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Serviceman's Log

Electronic and electrical faults in cars can give rise to all sorts of weird faults. Often though, the fault itself is really quite simple although tracking it down can be quite a challenge.

Items Covered This Month

• Limping VR Statesman

• The Pulsar that wouldn’t reverse

• What happened to Nine

• Komatsu dump truck Tiptronic gear selector

Back in the July issue, a colleague of mine related some interesting service stories on car electronics. This month, he’s got several more interesting stories on car electronics to tell so I’ll let him tell them in his own words.

The limping Statesman

One of our long-time customers recently brought in a Holden VR Statesman with what appeared to be serious automatic transmission issues. The car had all of a sudden gone into “limp” mode or more correctly, “limp home” mode. What happens is that whenever the control computer (ECU) loses any major inputs or detects a circuit malfunction, the transmission reverts to “third gear only” operation when drive is selected.

This allows the car to be driven, rather than towed, to a repair shop.

To explain this more fully, the VR series (1993 on) was the first Holden to utilise the electronically-controlled 4L60-E transmission behind their V6 and V8 engines. The 4L60-E was similar to the previous model’s hydraulic unit (the 4L60), the difference being that gear shifts were now initiated by a series of 12V solenoid valves rather than the old method of complicated hydraulic hardware.

Click for larger image

The transmission solenoids are operated by the same ECU that controls the engine’s EFI system and other ancillaries. This was easily achieved because the engine and transmission shared many of the inputs required for their operation. The most important data comes from the TPS (throttle position sensor), the MAP (manifold air pressure) sensor and from temperature, road speed and engine RPM sensors. TPS and MAP are important in this instance, as they monitor accelerator position and engine load to enable correctly timed (and smooth) gear-changes – just as the old-style transmissions were controlled by a kick-down cable and vacuum modulator.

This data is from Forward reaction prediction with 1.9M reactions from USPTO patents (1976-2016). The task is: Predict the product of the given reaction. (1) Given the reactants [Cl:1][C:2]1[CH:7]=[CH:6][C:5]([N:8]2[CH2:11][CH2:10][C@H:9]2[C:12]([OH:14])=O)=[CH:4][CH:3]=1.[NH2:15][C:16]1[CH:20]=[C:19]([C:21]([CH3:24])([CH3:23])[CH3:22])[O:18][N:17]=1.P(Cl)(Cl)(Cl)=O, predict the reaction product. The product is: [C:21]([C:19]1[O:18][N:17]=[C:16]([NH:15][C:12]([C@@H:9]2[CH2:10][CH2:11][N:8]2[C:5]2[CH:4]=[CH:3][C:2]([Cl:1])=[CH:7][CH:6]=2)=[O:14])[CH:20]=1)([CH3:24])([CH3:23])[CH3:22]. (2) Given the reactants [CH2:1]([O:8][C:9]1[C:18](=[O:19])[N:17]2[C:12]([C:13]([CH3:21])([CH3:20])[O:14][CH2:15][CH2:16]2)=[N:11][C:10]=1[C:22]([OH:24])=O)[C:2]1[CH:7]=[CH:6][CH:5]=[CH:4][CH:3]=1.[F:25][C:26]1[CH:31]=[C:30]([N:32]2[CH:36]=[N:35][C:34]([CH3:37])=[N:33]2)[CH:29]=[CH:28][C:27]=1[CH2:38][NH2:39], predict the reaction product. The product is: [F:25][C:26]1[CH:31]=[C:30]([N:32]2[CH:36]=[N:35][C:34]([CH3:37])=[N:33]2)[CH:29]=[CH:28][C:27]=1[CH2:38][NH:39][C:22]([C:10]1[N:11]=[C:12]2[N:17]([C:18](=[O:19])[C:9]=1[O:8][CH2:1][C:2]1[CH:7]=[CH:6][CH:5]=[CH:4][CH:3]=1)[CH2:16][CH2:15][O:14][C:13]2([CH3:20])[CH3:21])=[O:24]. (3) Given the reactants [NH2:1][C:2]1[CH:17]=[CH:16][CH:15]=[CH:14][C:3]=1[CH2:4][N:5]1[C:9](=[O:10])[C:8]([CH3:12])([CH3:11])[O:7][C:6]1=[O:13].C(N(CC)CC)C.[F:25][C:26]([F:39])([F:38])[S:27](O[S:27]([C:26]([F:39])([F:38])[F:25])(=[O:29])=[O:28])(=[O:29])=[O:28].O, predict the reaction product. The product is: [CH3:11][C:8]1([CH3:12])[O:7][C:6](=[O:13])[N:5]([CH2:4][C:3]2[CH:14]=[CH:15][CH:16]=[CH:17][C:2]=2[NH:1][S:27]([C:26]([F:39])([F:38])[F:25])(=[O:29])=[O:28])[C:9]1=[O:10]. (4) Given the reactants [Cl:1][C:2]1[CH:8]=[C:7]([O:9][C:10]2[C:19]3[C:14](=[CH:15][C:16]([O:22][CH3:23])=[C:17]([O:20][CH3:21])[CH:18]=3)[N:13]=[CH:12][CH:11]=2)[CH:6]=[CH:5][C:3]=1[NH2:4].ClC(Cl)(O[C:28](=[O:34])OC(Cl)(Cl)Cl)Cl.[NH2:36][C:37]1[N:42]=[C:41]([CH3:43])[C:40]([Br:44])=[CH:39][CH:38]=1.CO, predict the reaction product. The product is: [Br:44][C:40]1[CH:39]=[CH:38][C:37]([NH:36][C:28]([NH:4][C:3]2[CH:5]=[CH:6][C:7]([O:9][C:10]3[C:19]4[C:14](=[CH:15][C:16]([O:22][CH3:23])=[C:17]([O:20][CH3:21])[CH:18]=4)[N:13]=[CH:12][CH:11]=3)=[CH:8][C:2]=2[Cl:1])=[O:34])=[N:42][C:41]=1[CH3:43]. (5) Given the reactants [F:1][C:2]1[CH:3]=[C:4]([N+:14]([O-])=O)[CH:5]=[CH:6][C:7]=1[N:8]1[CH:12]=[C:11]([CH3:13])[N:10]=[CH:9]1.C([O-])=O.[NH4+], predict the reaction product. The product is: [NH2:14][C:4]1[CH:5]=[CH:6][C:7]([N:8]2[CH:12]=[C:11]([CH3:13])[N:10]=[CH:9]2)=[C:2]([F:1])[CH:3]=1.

This was a perfect opportunity to use our diagnostic scanning tool. You just plug it in, read the codes, diagnose the problem, quote the job, order and fit the parts required and the customer is back on the road. Well, that’s the theory and I wish it was always that simple! More often than not, it just doesn’t pan out that way.

In this case, a fault code had been recorded for just about every device in the system. So how could you believe the readouts? Was every solenoid and sensor really faulty? I don’t think so!

The first thing to check was that the wiring harness to the transmission had not been damaged or become unplugged? This was checked out but everything was intact so we erased all of the codes that had been recorded, then switched on the ignition to see which codes (if any) would log again. And immediately, the same mass of fault codes reappeared.

To coin a phrase: “Houston, we have a problem”.

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